Look beyond Torres' pretty surface statistics and you'll understand why he's no longer worth the Mets' time. He can still miss bats with his fasball-changeup combination, but his poor control and the Mets' desire for a traditional LOOGY meant his days were numbered. Expect Torres to land on another team's roster in the coming days because he's young (27), cheap (pre-arb through next season), and available for an iTunes gift card.

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You're right to point out the long term success of Detroit over the past decade plus. However it is still puzzling how they weren't able to make any upgrades to the bullpen for several years in a row and that ultimately cost them repeatedly in the post season.
For years this might have been true, but lately Nathan and Soria were All-Star closers than failed in the black hole of Tiger relief.
Nathan and Soria were both washed up has-beens with a history of arm troubles. That was the best the Tigers could do?

Relief pitchers in general, including ones who have the tools to become closers, are pretty easily available throughout baseball. Several new closers are minted by other teams every year.

The Tigers' inability to bring order and reasonable proficiency to their bullpen reflects a real lack of imagination and competence on the part of management.
Nathan was selected to the All-Star team in 2012 and 2013 - the two years before he came to the Tigers.

In 2012 he had a 2.80 ERA and 37 saves and in 2013 he had a 1.39 ERA and 43 saves and was probably the best closer in baseball.

All of that accomplished pitching in the friendly confines of Texas.

The Tigers went out and got what probably was the best closer in baseball at the time and certainly the best available free agent closer.

In 2014 Soria had a 3.25 ERA (2.09 FIP) .99 whip and was acquired by Detroit after Nathan failed in Detroit.

After Nathan failed the Tigers went out and got the best they could on the market in mid-season. After being burned by the big contract to Nathan they went with a cheaper option.

Once again to say they didn't try to address the problem isn't correct.

You can argue about the merits of a closer but to say that the Tigers did nothing to address the issue or that Nathan or Soria were washed up at the time they were acquired is simply not correct.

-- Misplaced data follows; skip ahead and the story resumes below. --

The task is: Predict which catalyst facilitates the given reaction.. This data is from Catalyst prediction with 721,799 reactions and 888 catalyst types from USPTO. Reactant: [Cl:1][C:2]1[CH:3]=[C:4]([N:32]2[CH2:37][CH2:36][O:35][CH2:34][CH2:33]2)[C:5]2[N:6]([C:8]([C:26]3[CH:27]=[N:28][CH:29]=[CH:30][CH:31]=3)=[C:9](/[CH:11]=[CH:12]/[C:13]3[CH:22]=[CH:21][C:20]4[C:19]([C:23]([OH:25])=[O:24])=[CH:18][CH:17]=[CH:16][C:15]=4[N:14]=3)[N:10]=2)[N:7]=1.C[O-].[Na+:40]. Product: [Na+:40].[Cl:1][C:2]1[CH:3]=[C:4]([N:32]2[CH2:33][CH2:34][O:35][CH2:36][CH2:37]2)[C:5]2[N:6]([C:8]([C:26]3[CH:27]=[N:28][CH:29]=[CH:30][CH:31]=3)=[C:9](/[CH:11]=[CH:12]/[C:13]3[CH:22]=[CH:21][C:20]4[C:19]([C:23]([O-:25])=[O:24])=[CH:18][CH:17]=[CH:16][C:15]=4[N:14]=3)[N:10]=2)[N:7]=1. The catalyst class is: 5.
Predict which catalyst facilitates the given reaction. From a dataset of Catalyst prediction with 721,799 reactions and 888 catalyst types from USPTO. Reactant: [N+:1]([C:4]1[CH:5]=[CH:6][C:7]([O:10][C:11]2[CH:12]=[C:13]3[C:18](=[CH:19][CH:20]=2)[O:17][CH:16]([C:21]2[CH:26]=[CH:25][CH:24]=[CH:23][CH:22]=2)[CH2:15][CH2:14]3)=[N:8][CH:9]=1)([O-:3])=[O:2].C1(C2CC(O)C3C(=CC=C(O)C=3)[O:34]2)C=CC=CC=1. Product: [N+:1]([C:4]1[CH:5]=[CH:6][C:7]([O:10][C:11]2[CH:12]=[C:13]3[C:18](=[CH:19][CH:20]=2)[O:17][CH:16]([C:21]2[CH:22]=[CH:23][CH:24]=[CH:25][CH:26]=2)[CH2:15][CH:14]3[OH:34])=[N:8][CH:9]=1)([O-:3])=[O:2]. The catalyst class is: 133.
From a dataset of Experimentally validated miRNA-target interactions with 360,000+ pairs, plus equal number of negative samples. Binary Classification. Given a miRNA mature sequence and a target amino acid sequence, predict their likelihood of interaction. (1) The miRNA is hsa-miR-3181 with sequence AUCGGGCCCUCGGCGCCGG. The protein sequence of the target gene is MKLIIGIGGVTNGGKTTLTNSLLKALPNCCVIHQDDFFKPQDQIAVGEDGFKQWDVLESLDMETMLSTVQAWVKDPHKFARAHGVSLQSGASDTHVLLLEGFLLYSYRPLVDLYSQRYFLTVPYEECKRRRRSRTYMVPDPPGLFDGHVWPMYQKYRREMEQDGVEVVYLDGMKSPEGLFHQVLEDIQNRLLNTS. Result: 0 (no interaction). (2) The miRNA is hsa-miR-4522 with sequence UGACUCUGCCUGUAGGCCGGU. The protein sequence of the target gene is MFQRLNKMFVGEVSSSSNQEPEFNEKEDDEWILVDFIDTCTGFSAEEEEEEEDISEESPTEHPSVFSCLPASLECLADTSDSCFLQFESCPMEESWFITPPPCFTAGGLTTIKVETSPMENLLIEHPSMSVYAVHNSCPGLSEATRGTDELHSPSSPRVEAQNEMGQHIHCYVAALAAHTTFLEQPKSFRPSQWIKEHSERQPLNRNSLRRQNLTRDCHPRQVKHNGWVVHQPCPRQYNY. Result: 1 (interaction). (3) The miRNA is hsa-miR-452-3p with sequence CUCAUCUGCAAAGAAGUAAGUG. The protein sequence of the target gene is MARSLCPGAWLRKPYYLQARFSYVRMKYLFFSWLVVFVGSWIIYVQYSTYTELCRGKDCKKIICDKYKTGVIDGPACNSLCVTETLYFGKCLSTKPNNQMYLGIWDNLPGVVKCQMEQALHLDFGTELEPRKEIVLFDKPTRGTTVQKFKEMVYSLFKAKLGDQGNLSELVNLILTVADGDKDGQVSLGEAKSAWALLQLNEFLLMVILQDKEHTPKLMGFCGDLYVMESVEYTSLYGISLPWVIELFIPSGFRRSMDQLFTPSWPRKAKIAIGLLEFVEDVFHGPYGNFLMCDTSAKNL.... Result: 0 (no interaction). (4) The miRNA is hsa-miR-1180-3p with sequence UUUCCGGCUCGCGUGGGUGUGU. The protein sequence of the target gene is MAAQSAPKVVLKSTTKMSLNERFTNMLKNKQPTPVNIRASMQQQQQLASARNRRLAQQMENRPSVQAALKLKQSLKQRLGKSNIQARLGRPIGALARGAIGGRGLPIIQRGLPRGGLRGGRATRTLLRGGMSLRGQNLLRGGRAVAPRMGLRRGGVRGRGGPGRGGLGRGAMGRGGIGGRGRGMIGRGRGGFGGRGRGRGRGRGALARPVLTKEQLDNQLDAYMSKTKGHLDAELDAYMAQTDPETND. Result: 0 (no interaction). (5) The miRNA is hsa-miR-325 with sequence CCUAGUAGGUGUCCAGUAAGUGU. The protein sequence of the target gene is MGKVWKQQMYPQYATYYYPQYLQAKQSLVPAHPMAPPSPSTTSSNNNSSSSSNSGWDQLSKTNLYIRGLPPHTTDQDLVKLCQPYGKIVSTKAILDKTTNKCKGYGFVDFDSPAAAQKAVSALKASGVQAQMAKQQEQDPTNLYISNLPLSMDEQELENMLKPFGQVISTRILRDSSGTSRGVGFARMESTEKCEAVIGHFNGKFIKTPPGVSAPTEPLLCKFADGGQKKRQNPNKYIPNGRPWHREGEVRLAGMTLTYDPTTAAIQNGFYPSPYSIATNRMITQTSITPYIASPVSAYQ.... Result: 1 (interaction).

Dombrowski was the anti-Billy Beane.

While BP fell over itself in its love of Billy Beane's frugal approach as if wins per $ where the ultimate statistic, Dombrowski chose a different path to rebuild a moribund franchise.

While neither team won the World Series there can be no argument that his rebuild of the Tiger brand helped restore a place of endearment in the hearts of the Detroit fans and was responsible for the rebirth of a downtown of which Oakland can only dream.

So you've never been to downtown Oakland, I see.
Your implication is that Beane is choosing to not have a high payroll. You know, just to impress the BP staff. If indeed Dombrowski chose the high-payroll path to success over the low-payroll path then I agree that he deserves credit for that.

One of the reasons BP and others praise Beane is that it's evident he deserves it. If you gave Dombrowski Oakland's payrolls you think only the bullpen would be bad, and you think Cheli's Chili Bar would be quite as thriving?
Mets are just too cheap to keep buying Alex Torres his fancy hats.
I wonder, if in the dark days in Detroit when Dombrowski was interviewing for the job, what would happen if someone could see the future and say to ownership "If you hire this man, this will be the team's record under him. This is the number of first place finishes, World Series appearances, MVP awards, CY Young Awards, and Triple Crowns the team will win under his leadership."

So if ownership knew all of things, would they have hired him, or would they hope they could pick someone who could do better? Given how bad the team was at that time, I'm pretty confident they would have hired him. That means he did his job well.

Now, the lack of World Championships might have been an issue, so I left that out. But I think ownership would have been ecstatic knowing what he would achieve.

Now, once you start winning every year, then you get all concerned about how you do in the playoffs, how many World Series you win, etc. These are the complaints that people only have about consistently successful teams. The fact that people have these complaints about the Tigers meant that he turned a very bad franchise around.

To paraphrase Whitey Herzog, losing the World Series every year would be a nice problem to have.